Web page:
Author Topic: Merits arise from following Guru's instructions.  (Read 9237 times)

kurava

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Merits arise from following Guru's instructions.
« on: February 03, 2012, 10:12:25 AM »
A high Lama once taught - merits come from following a Guru's instruction, NOT the action.

What do you understand from this?

What is the difference between doing a good deed :
(1) on our own initiative , and
(2)on the Guru's instruction ?

Will we collect merits from (1)?
Please give reasons for "Yes" and "No".

Klein

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Re: Merits arise from following Guru's instructions.
« Reply #1 on: February 03, 2012, 11:45:24 AM »
I think in this instance where the person has a Guru and is given instructions by the Guru, following the instructions would generate merit and not following would be demerits. The Guru's main motivation is to guide his or her student towards Enlightenment.  So every instruction given by the Guru would be for this purpose.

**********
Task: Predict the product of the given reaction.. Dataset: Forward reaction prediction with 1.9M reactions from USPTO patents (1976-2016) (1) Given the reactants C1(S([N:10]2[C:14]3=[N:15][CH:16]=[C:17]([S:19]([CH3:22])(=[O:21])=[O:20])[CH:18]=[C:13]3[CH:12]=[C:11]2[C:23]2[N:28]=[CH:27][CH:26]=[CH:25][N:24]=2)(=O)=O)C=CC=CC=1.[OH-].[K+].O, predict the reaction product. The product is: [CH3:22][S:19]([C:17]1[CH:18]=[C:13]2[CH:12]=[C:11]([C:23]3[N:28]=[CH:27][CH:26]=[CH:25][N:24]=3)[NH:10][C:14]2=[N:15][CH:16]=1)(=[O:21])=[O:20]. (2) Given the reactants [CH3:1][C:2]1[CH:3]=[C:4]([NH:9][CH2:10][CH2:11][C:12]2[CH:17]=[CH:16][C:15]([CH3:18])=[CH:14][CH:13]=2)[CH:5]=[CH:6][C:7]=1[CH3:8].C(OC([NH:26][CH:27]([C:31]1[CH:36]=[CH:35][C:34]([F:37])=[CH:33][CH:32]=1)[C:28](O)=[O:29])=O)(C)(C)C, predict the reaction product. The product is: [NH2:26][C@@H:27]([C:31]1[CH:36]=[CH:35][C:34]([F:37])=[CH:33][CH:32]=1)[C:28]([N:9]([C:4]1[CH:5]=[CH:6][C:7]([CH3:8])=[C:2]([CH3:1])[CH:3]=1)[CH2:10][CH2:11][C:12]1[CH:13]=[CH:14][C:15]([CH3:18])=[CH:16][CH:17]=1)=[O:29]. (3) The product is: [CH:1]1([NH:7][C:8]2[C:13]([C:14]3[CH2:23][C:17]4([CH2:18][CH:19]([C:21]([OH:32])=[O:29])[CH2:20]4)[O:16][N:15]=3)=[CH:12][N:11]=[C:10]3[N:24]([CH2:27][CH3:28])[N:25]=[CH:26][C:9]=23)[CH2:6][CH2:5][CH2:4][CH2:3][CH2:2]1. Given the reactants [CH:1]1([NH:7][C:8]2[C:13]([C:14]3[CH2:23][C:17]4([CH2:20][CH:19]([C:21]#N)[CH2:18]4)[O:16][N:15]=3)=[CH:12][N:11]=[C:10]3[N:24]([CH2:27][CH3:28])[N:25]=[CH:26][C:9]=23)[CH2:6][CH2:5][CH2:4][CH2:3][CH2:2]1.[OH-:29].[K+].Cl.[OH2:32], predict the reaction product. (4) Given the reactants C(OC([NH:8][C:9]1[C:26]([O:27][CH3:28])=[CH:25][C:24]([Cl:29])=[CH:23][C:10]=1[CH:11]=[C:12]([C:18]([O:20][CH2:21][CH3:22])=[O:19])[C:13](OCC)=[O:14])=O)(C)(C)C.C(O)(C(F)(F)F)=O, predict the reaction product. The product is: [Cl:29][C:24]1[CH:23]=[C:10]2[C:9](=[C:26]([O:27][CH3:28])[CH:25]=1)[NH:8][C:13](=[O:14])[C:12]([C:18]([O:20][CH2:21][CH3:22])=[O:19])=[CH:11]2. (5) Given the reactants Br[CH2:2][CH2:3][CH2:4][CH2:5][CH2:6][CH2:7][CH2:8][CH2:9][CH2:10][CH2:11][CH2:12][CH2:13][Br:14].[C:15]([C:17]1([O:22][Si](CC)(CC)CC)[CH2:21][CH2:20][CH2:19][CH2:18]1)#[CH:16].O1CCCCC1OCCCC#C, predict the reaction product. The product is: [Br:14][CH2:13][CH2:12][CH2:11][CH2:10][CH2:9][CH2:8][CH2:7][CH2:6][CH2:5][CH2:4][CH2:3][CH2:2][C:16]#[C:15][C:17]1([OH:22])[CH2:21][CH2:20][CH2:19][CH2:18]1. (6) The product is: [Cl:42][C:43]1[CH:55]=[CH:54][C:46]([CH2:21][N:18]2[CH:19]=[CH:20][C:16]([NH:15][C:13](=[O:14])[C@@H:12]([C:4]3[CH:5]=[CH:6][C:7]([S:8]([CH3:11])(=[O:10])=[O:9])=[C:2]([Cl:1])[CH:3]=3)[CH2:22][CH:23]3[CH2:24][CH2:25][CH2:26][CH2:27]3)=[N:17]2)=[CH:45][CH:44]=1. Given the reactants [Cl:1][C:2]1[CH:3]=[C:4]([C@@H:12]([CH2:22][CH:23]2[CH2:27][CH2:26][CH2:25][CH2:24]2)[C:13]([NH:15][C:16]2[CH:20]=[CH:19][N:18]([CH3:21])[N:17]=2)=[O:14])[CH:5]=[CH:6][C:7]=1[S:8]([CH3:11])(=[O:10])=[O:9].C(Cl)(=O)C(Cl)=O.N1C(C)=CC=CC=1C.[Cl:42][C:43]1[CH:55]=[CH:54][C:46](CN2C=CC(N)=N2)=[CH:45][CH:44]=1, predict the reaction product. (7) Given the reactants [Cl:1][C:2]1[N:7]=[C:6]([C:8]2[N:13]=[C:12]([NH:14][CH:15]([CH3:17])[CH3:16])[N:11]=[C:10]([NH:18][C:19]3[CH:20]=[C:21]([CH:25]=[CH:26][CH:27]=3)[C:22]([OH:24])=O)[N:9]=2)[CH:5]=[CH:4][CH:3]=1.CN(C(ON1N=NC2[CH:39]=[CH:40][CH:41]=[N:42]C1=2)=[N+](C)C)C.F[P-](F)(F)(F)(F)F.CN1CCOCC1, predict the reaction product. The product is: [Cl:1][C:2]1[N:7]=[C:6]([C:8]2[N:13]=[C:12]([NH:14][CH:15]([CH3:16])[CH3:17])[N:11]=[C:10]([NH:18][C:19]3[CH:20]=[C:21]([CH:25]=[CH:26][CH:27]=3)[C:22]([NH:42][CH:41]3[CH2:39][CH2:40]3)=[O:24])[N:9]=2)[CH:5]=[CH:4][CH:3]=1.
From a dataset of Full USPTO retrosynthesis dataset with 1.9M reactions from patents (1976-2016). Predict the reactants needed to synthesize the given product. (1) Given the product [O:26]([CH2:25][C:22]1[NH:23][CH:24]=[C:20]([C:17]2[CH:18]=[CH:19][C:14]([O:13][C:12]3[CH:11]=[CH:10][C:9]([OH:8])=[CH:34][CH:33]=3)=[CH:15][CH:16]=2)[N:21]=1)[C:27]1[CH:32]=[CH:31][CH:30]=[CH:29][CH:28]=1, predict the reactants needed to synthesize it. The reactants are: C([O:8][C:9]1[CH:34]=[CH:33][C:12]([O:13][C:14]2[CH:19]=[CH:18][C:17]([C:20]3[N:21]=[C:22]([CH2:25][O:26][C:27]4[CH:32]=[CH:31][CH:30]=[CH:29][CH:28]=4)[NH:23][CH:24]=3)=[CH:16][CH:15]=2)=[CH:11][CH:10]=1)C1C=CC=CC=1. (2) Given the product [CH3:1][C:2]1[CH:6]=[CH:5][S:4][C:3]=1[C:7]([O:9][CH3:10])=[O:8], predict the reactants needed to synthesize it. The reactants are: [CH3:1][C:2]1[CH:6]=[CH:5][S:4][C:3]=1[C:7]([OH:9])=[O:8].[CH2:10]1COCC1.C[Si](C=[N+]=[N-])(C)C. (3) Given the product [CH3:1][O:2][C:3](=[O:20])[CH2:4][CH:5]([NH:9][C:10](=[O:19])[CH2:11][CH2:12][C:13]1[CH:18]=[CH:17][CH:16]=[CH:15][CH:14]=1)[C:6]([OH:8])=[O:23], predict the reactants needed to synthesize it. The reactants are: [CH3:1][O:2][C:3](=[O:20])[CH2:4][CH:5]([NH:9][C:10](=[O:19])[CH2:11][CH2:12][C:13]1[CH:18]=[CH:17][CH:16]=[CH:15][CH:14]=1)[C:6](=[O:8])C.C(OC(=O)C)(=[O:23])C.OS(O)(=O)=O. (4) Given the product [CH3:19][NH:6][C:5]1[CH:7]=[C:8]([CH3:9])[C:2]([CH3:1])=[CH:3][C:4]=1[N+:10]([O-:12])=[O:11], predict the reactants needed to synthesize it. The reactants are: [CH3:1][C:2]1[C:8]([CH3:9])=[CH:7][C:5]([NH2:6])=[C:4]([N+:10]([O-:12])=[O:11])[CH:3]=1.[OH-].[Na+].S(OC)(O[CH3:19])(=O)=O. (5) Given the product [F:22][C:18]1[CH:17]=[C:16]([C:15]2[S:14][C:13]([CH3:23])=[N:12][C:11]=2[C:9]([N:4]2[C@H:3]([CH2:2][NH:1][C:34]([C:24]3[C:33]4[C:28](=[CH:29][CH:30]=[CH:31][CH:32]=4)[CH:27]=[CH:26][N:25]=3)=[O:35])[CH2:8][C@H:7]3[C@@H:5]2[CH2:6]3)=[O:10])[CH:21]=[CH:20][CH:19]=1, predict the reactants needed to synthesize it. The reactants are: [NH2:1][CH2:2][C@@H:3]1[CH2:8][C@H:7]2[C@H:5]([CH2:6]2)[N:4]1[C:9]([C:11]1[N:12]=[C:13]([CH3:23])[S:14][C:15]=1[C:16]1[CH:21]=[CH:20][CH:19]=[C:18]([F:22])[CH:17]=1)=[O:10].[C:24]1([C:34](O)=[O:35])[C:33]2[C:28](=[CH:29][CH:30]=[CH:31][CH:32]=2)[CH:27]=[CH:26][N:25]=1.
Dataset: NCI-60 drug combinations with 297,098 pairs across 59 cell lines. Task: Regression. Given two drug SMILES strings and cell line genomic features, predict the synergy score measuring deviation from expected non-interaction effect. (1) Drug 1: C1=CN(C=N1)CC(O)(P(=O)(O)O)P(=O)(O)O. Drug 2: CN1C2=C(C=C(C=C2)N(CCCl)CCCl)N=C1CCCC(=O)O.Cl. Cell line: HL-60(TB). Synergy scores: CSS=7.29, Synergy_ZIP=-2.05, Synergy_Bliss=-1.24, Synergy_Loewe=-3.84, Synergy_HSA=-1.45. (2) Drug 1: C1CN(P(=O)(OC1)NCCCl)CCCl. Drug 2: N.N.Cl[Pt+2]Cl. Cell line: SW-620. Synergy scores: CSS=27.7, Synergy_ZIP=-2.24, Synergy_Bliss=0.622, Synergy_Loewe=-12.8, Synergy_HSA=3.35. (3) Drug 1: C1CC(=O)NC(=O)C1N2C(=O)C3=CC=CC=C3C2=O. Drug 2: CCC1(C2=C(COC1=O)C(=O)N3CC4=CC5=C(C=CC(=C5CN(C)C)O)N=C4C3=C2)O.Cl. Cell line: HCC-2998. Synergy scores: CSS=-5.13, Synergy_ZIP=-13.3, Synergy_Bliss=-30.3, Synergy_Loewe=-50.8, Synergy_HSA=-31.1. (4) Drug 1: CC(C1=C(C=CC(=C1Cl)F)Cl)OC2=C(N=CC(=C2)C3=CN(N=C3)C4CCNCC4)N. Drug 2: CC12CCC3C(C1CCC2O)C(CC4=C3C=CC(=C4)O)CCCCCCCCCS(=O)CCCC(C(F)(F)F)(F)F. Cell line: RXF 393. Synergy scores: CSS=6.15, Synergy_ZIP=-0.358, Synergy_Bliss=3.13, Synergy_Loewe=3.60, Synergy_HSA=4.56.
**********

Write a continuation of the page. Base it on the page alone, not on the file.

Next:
If the student follows his or her own thoughts on doing things without contradicting or neglecting the Guru's instructions and benefits others, merits will still be generated. However, if the student follows his or her own thoughts and neglects the Guru's instructions, then no merits will be generated. Breaking the Guru's instructions would mean broken samaya. This creates lots of demerits that will neutralise or negate all other virtuous actions done on the student's own initiative.

Following one's Guru's instructions is therefore top priority.

Poonlarp

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Re: Merits arise from following Guru's instructions.
« Reply #2 on: February 03, 2012, 12:55:07 PM »
Agreed with Klein.

The moment we taken refuge with a Guru, we had made sure he is the one who bring us to enlightenment and one surrender oneself completely to the Guru, if we couldn't think this way, we should not take refuge under the Guru.

Yes, as human beings, we do have doubts. Every times we have doubts, we should recall all the good qualities a Guru posses, these including the great compassion, wisdom, the loves and cares, etc. He has all these good qualities since long time ago, remain unchanged from life to life.

Therefore, we generate full faith towards our Guru. He is not doing things for us for his own preferences, but for us personally, to customize an enlighten path for us. This is how compassion a Buddha is, yes, a Guru is our Buddha.